Chat now with support
Chat with Support

Rapid Recovery 6.2 - User Guide

Introduction to Rapid Recovery Core Console Core settings
Core settings key functions Rapid Recovery Core settings Core-level tools
Repositories Managing privacy Encryption Protecting machines
About protecting machines with Rapid Recovery Understanding the Rapid Recovery Agent software installer Deploying Agent to multiple machines simultaneously from the Core Console Using the Deploy Agent Software Wizard to deploy to one or more machines Modifying deploy settings Understanding protection schedules Protecting a machine About protecting multiple machines Enabling application support Settings and functions for protected Exchange servers Settings and functions for protected SQL servers
Managing protected machines Snapshots and recovery points Replication Events Reporting VM export Restoring data Bare metal restore
Bare metal restore for Windows machines Understanding boot CD creation for Windows machines Using the Universal Recovery Console for a BMR Performing a bare metal restore for Linux machines Verifying a bare metal restore
Managing aging data Archiving Cloud accounts The Local Mount Utility Core Console references REST APIs About us Glossary

Downloading and viewing the Core log file

If you encounter any errors or issues with the Core, you can download the Core logs to view them or to share them with your Quest Support representative.

2.
On the Download Core Log page, click [Download]Click here to begin the download.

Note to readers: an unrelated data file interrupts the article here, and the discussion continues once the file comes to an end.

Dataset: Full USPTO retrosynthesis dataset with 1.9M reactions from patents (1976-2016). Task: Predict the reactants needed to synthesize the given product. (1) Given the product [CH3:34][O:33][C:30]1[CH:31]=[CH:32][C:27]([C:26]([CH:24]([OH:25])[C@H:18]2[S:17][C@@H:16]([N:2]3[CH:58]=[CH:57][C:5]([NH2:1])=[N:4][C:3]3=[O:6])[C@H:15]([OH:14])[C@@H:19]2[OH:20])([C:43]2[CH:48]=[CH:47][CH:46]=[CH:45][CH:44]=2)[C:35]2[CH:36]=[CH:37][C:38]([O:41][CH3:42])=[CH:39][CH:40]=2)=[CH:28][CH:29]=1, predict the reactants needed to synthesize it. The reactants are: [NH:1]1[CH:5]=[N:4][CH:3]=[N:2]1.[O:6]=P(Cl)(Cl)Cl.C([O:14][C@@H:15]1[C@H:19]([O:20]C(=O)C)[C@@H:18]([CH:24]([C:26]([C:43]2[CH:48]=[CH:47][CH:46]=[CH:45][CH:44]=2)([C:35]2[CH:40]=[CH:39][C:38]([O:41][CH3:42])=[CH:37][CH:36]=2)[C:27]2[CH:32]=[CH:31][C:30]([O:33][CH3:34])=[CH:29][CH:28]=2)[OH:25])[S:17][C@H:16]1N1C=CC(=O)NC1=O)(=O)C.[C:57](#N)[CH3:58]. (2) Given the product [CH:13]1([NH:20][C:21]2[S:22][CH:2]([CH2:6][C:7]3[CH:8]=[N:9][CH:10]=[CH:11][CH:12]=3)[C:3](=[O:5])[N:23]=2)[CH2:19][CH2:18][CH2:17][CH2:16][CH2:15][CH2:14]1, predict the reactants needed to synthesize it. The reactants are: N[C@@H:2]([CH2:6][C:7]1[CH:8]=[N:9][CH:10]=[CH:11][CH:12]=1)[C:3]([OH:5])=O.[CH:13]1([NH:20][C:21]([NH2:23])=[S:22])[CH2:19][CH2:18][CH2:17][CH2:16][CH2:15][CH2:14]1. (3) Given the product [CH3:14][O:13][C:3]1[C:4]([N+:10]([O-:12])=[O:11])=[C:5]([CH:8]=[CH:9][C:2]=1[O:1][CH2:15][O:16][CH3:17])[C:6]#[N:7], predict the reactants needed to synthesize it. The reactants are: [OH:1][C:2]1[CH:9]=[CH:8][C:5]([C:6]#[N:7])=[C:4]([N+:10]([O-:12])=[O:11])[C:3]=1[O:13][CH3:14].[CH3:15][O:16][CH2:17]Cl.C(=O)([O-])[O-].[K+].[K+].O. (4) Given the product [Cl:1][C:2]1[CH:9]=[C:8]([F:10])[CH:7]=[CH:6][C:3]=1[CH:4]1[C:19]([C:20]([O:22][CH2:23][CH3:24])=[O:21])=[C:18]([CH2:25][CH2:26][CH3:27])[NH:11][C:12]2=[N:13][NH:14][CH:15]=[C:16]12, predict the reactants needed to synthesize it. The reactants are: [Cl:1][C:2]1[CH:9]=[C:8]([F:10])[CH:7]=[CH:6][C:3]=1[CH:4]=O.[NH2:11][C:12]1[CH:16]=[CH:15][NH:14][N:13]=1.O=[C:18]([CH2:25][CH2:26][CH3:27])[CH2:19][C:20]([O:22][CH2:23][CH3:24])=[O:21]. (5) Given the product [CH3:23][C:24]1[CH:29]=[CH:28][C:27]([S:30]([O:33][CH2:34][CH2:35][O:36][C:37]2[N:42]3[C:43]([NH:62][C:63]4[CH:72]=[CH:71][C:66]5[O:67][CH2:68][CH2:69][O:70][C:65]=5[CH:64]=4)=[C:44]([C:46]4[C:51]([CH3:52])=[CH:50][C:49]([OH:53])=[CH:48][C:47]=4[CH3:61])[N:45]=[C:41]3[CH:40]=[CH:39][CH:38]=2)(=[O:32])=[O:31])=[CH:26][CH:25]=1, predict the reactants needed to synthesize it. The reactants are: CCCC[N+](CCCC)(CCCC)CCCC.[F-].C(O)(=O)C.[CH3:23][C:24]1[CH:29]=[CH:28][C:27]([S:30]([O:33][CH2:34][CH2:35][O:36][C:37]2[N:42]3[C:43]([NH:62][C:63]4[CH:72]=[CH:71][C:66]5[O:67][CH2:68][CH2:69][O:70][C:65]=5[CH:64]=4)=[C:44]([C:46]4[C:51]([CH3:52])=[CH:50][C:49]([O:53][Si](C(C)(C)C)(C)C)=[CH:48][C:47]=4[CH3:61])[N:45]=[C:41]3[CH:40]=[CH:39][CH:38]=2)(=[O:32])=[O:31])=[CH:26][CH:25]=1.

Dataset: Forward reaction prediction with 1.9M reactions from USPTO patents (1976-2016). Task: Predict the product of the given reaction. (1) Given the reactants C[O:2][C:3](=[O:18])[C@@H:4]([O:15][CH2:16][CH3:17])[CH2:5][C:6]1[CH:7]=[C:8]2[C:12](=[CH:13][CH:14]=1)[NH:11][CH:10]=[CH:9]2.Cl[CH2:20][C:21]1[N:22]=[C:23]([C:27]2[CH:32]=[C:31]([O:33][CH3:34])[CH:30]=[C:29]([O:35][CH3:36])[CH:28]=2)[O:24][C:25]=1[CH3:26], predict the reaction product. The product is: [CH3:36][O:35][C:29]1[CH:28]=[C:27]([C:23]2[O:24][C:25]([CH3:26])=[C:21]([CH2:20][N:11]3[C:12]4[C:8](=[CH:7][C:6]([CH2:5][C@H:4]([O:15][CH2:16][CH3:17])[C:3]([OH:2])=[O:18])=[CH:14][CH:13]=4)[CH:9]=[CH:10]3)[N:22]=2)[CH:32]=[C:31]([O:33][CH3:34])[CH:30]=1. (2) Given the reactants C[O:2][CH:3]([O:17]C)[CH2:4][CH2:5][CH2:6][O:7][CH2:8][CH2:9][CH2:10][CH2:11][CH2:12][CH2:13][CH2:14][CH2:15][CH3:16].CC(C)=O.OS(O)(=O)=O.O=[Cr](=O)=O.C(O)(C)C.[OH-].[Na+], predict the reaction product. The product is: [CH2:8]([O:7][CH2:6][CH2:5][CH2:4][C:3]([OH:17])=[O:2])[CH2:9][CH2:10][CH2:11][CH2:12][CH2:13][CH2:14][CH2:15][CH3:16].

3.
If prompted to open or save the Core AppRecovery.log file, click Save.
4.
If you see the Opening Core AppRecovery.log dialog box, do one of the following:
To open the log file, select Open with, then select an application (such as Notepad) for viewing the text-based log file, and finally click OK.

The Core AppRecovery.log file opens in the selected application.

To save the file locally, select Save File and click OK.

The Core AppRecovery.log file saves to your Downloads folder. It can be opened using any text editor.

Repositories

This section describes how to work with repositories supported by Rapid Recovery. It discusses the features and attributes of the primary repository type (Deduplication Volume Manager or DVM ), and the secondary type (a tiering repository). It describes types of deduplication used in Rapid Recovery, and how deduplication is used throughout the application. Then this section describes how to manage DVM and tiering repositories, including creating a repository, viewing and editing its details, and deleting a repository. You also can learn how to open a repository from one Core on another Core.

Topics include:

Understanding repositories

A repository is a data structure used to store and manage Rapid Recovery data. Backup snapshots are saved to a repository in the form of recovery points. Before you can protect machines, replicate, or restore data in Rapid Recovery, you need at least one repository.

A Rapid Recovery administrator explicitly creates a repository within a storage location (a disk volume) associated with a specific Core. You can create a repository from the UI, or from the command line. From the Rapid Recovery Core Console, you can create a new primary DVM repository, or a secondary tiering repository. When protecting a machine, you can also define a DVM repository as an advanced step in the wizard workflow.